Sociocultural determinants of sleep, cognitive decline, and dementia among an intergenerational Latino cohort in the Sacramento, California region Public Deposited

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  • March 21, 2019
  • Miller, Erline
    • Affiliation: Gillings School of Global Public Health, Department of Epidemiology
  • Latinos in the US face higher proportions of dementia. Understanding how acculturation relates to cognition may provide insight to the mechanistic pathways driving this disparity. High US acculturation, when compared to an orientation towards another birth/ancestral country, has been linked to some poor health outcomes and may negatively shape cognition through these pathways. Poor sleep is an important risk factor that has been largely unexplored among Latinos, though evidence suggests a disproportionate burden. We addressed three gaps in our understanding of the Latino cognitive disparity within an intergenerational Sacramento, California cohort: (1) sociocultural mechanisms and sleep; (2) sociocultural mechanisms, cognitive decline, and dementia; and (3) sleep, cognitive decline, and dementia, with ApoE-ε4 genotype. Sacramento Area Latino Study on Aging comprised older age generation 1 (GEN1) and Niños Lifestyle & Diabetes Study comprised middle-age generation 2 (GEN2). US acculturation may pattern sleep differentially by acculturative status of previous generations, socioeconomic context, and potentially age. High intergenerational US acculturation was associated with worse sleep among GEN2, but better sleep among GEN1. However, the beneficial association among GEN1 may be a function of lower SEP. Cognitive outcomes were explored among GEN1. High US acculturation was associated with better cognitive performance and reduced dementia/cognitive impairment, not dementia (CIND) risk. Fatigue was also associated with worse cognitive performance, but sleep, cognitive decline, or incident dementia/CIND were not associated in this population. However, sleep-cognition associations need to be assessed bi-directionally and in larger populations to gain a full understanding. High US acculturation may improve sleep and cognitive outcomes in low socioeconomic settings and acculturation across generations may differentially shape health, though a greater understanding of the underlying sociodemographic mechanisms is needed. If replicated, sociocultural pathways should be considered in sleep and cognitive research among Latinos. Pending further exploration of sleep and cognition, better sleep may link high US acculturation and improved cognitive outcomes. Future studies can build upon these findings as knowledge of broad sociocultural determinants can guide identification of modifiable intervention targets (e.g. sleep). Knowledge of a sociocultural framework can also guide the development of prevention and intervention efforts (e.g. community integration component).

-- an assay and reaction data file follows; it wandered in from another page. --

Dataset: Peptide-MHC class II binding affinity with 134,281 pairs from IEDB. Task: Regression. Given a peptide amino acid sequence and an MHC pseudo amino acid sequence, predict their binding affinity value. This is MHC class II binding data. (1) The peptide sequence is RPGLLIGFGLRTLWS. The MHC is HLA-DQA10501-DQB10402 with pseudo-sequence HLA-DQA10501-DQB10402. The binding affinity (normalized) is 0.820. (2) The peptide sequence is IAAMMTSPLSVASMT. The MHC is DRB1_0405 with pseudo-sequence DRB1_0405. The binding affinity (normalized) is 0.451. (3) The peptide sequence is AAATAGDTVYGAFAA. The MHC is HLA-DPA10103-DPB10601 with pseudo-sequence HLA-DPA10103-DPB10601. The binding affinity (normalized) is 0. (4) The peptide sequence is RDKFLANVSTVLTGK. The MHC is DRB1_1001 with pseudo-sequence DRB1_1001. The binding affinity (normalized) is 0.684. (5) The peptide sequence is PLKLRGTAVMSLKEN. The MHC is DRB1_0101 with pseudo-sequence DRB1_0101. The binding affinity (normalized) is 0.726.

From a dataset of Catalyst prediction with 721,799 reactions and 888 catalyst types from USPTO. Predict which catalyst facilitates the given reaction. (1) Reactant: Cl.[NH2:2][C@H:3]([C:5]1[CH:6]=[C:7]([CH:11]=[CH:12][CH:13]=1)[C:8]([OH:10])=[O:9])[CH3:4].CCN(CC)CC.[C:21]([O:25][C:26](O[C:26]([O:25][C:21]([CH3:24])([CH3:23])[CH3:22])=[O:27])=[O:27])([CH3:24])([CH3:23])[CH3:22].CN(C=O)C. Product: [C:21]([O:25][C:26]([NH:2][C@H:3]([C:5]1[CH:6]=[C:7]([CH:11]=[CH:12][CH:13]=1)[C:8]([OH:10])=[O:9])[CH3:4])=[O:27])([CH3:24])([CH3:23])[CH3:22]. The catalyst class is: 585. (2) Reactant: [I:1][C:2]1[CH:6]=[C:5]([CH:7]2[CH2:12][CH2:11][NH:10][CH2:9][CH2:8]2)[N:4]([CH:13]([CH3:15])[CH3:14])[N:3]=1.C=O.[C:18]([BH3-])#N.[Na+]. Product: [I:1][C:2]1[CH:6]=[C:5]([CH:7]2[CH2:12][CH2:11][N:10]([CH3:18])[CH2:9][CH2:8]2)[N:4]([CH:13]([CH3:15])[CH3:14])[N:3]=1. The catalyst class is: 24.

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Rights statement
  • In Copyright
  • Robinson, Whitney
  • Prather, Aric
  • Yang, Yang
  • Aiello, Allison
  • Avery, Christy
  • Doctor of Philosophy
Degree granting institution
  • University of North Carolina at Chapel Hill Graduate School
Graduation year
  • 2018

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